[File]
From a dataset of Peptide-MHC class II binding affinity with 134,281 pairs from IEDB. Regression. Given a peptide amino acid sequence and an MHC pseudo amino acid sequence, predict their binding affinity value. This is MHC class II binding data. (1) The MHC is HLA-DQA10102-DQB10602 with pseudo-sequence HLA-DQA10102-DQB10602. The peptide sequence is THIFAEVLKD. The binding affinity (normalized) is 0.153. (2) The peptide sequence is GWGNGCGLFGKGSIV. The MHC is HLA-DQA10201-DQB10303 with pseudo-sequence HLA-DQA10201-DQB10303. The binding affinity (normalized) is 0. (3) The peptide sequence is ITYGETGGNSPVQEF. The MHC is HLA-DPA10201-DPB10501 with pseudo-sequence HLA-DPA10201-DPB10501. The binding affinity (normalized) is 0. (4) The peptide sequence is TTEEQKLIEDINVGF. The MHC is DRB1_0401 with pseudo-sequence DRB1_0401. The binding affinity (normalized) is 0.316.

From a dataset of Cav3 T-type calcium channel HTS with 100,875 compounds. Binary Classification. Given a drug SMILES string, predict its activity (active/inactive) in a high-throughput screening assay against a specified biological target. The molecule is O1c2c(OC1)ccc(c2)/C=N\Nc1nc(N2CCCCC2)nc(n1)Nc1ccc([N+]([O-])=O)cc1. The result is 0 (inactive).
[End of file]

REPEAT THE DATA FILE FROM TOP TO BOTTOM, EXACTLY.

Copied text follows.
From a dataset of Peptide-MHC class II binding affinity with 134,281 pairs from IEDB. Regression. Given a peptide amino acid sequence and an MHC pseudo amino acid sequence, predict their binding affinity value. This is MHC class II binding data. (1) The MHC is HLA-DQA10102-DQB10602 with pseudo-sequence HLA-DQA10102-DQB10602. The peptide sequence is THIFAEVLKD. The binding affinity (normalized) is 0.153. (2) The peptide sequence is GWGNGCGLFGKGSIV. The MHC is HLA-DQA10201-DQB10303 with pseudo-sequence HLA-DQA10201-DQB10303. The binding affinity (normalized) is 0. (3) The peptide sequence is ITYGETGGNSPVQEF. The MHC is HLA-DPA10201-DPB10501 with pseudo-sequence HLA-DPA10201-DPB10501. The binding affinity (normalized) is 0. (4) The peptide sequence is TTEEQKLIEDINVGF. The MHC is DRB1_0401 with pseudo-sequence DRB1_0401. The binding affinity (normalized) is 0.316.

From a dataset of Cav3 T-type calcium channel HTS with 100,875 compounds. Binary Classification. Given a drug SMILES string, predict its activity (active/inactive) in a high-throughput screening assay against a specified biological target. The molecule is O1c2c(OC1)ccc(c2)/C=N\Nc1nc(N2CCCCC2)nc(n1)Nc1ccc([N+]([O-])=O)cc1. The result is 0 (inactive).